“Every theatre is an asylum, but an opera theatre is the ward for incurables.”
Being a core patient of the mentioned ward for incurables for more than ten years already, I’ve seen a lot. Considering that I was somehow almost instantly also backstage, I’ve seen maybe even more. By now I know that this genre does generate emotions – stronger, that any other one. Its very essence, the extending of time with emotion-soaked phrases, sounds like a deviation. There is rather an exuberant amount of madness considered normal – and I take advantage of it myself, as it just feels good in the indifference characteristic for the times we happen to live in now.
And so came the newest production of Lucia di Lammermoor in Budapest – an opera that I
don’t didn’t like and regarded as an extremely boring example of bel canto, an opera that I suffered through in its whole exactly once (in concert, by the way). Well, being honest I wasn’t expecting these emotions. I think even the emotions themselves, the platonic ideas of every possible human emotion were not expecting their appearances in this overwhelming intensity that came before, through, after and all around this premiere.
But in the middle of all that, the show. The show that genuinely reaches deepest, most obscure fibres of a human soul. And not with a cheap drama. A production that in its very matter and essence puts aside all of the background explosions.
The audience is seated and told a story which is unpleasantly contemporary, with an accent on unpleasantly rather than contemporary – the better word would be maybe timeless, if it was less pompous. A story, which we maybe already saw or heard, or even live in: and still we decide to ignore its existence. Pathology which may not seem that bad, we may think. A little dysfunctional, a little strange family, but nothing that special, there are worst cases, we assure ourselves. We shall not overthink it, we shall not interfere, we shall just stay shut and go on – regardless if we are the sad, complex villain, or lost lover, or dumb priest… regardless if we play a mute role of a spirit or the vocally elaborate protagonist.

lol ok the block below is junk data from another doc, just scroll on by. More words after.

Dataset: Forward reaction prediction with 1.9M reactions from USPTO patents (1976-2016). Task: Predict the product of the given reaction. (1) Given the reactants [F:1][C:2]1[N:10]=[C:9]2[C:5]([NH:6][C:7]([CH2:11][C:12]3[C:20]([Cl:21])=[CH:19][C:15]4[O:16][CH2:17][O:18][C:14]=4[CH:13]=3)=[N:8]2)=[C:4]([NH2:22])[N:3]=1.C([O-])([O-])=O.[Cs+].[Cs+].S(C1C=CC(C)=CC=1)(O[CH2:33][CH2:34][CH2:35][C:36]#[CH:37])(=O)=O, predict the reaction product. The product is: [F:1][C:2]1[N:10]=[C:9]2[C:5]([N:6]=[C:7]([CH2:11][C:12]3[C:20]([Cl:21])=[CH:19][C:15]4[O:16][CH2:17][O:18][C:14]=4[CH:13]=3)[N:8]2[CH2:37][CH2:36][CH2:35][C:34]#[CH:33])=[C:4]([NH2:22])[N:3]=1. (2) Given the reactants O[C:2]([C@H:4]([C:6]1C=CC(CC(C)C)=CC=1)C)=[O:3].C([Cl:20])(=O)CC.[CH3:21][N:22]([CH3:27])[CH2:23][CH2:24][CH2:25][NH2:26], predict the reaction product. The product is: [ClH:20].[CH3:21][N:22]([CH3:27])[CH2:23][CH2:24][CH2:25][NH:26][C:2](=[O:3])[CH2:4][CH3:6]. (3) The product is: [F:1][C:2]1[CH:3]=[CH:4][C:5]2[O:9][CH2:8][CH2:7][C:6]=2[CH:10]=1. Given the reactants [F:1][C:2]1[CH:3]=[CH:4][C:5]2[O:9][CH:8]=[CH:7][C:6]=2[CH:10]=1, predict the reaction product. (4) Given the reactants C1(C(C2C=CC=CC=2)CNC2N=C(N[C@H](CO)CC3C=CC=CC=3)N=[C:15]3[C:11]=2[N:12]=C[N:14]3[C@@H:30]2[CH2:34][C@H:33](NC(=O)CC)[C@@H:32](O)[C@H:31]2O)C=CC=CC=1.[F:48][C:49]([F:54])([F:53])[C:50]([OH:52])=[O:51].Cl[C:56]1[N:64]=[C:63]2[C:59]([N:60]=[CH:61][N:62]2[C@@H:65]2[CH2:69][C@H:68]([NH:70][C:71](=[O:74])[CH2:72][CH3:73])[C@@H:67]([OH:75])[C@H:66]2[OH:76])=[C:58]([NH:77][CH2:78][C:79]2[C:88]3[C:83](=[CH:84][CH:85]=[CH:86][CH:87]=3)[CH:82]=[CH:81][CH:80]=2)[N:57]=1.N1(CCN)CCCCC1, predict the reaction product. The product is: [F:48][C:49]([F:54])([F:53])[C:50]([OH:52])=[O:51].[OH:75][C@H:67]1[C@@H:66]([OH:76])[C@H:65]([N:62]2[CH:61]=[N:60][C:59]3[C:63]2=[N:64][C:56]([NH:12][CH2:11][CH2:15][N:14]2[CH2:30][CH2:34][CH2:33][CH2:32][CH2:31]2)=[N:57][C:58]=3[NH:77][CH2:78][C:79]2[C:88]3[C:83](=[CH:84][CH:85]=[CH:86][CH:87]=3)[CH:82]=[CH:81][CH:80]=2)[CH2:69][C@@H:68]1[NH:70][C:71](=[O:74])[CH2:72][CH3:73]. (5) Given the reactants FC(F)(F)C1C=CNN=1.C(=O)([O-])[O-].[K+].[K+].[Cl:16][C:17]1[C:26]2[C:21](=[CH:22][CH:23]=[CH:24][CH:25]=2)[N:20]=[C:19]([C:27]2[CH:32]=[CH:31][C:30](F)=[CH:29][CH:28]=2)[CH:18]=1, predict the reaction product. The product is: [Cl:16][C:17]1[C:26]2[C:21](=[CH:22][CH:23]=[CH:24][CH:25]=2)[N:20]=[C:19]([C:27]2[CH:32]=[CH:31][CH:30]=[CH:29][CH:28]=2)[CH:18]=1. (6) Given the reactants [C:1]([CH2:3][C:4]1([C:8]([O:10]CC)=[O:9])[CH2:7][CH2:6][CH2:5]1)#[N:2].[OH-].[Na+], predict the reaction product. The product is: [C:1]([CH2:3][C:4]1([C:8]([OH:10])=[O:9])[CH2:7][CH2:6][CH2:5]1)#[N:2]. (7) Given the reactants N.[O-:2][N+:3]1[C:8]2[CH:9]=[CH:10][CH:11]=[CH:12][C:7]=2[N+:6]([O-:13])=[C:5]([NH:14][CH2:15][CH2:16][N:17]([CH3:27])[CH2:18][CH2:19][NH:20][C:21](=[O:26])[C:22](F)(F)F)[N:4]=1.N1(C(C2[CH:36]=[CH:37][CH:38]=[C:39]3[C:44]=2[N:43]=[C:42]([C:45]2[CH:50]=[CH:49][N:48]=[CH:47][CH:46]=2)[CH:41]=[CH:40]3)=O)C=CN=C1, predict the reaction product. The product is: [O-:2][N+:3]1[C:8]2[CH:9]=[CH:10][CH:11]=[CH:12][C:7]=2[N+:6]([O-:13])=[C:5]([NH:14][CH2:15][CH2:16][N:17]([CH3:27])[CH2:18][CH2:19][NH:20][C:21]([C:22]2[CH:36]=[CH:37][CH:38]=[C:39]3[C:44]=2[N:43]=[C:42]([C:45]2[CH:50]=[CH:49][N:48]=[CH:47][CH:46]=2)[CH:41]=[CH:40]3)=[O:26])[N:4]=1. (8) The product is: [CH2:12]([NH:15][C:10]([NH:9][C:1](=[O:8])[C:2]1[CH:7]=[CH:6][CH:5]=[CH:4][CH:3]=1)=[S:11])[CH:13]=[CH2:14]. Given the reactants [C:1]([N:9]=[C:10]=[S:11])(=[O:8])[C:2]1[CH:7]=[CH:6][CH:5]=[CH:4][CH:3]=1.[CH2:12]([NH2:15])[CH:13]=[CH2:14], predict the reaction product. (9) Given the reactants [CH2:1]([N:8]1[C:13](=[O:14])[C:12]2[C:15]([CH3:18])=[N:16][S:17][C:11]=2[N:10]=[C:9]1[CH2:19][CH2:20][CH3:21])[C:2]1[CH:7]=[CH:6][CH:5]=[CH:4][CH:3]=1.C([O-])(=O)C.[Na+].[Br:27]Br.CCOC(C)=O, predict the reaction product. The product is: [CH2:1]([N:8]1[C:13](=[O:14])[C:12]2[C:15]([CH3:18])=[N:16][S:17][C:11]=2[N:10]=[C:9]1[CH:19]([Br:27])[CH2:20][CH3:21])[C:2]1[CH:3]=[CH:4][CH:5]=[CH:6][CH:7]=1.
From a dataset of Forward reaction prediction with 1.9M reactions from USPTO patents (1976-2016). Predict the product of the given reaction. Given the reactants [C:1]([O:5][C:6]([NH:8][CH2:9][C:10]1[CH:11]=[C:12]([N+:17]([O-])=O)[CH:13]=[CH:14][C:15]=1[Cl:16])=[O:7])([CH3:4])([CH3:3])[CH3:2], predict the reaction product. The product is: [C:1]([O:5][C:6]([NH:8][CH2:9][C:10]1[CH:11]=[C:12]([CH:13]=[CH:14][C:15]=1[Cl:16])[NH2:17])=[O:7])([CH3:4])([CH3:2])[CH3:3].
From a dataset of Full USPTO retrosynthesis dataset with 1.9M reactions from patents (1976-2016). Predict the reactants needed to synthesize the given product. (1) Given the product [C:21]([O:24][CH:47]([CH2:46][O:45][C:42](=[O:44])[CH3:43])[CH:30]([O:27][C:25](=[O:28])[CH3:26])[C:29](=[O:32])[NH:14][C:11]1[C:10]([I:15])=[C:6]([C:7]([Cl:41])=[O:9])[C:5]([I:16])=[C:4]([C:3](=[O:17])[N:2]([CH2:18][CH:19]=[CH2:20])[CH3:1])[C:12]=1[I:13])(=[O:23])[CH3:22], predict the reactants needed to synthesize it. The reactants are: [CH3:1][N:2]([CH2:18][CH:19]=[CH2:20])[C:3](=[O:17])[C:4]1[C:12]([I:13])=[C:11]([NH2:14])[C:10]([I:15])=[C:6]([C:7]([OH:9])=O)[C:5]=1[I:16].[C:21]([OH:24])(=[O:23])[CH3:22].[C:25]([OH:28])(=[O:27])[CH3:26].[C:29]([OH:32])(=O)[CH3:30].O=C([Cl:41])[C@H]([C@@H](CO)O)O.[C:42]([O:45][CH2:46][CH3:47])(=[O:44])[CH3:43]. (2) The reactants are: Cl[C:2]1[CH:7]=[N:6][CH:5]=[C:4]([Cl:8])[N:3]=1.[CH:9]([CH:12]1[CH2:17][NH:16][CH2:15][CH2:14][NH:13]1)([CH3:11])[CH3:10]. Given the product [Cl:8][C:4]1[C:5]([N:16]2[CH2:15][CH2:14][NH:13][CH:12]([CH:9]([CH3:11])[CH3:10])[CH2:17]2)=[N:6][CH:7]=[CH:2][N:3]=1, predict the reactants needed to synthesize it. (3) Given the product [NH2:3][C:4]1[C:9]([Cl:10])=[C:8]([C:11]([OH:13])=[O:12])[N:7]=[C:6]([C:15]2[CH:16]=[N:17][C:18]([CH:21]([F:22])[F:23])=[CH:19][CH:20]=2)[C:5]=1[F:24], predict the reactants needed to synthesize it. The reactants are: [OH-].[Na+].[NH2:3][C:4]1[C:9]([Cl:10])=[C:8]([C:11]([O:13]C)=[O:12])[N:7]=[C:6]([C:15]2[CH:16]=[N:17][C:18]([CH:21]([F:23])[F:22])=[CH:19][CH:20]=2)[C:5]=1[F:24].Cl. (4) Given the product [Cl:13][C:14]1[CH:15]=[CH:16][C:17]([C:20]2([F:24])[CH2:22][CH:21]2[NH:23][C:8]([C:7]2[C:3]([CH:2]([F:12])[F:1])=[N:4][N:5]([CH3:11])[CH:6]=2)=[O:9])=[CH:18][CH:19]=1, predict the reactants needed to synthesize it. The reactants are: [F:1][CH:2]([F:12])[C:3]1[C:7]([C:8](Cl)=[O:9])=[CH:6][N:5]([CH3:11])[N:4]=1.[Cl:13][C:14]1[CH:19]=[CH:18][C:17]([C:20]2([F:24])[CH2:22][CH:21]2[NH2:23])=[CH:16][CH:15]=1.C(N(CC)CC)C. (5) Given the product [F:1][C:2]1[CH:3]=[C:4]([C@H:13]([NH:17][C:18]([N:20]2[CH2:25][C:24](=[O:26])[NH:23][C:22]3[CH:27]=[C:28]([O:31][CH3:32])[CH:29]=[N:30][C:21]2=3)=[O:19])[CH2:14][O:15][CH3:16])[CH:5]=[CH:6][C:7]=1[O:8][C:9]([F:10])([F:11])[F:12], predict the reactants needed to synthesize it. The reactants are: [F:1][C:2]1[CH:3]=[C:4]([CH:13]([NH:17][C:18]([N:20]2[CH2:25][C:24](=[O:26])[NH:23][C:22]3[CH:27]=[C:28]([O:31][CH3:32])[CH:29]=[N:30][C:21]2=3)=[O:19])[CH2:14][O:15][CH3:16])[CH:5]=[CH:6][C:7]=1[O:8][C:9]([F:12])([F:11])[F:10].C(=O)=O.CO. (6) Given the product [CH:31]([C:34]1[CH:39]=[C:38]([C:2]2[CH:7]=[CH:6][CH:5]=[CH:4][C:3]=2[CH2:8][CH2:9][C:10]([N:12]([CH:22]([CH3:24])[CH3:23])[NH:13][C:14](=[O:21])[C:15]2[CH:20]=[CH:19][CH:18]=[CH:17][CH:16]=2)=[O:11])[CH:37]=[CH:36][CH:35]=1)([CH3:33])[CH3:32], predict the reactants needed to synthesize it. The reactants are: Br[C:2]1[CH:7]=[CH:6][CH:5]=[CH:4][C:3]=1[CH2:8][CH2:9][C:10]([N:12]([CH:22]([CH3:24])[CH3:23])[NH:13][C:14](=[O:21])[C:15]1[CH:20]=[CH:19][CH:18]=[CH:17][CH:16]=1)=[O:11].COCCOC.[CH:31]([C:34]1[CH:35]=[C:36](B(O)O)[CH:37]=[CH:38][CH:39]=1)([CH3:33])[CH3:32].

We stay silent, we don’t overthink, we accept the anomalies.
Up to a point where we find ourselves faced with a blood-dripping murderer, maybe in our mirror. And even after the tragedy happened, for a while, we tend to negate the horror, we listen to the silence instead.
The silence after tastes rich and sweet like blood. And heartbreakingly sweet is the wordless plea of a lost soul, in her stolen seconds of never experienced happiness – magnified to minutes of spiritual, and even physical ecstasy through endless phrases and painstakingly punctuated with the most expressive high F that one may think of – and even this ridiculously high note, barely touched in a passage but undoubtedly there (as assured with a held one in the very end) is sang with intense colour and emotions.
I won’t repeat the same that numerous reviewers already said (in the moment I am publishing this post, we arrived to a number of 9 or 10, and mainly reasonable, reviews, that give justice to the show, see here for example). My job is not writing reviews. I’m living this Lucia, not watching it from a seat in the press row of Erkel Theatre with safety belt fastened and obligatory drink at the bar bought in the intermission.
One thing though: I loved it to bits and I’m sad that tomorrow there will be the last show. It brought emotions and an immense amount of beauty, and some breathtakingly good singing.
I brought pictures instead, a personal selection, to show and not tell, as the principal idea of writing says by the way.
And a video, just because it’s amazing.
OPTIC: T.M. 1:35, f=200, Jupiter-37-A
Lucia di Lammermoor, Hungarian State Opera – Erkel Theatre, premiere November 18th 2016
Stage: Máté Szabó, Music Direction: Balázs Kocsár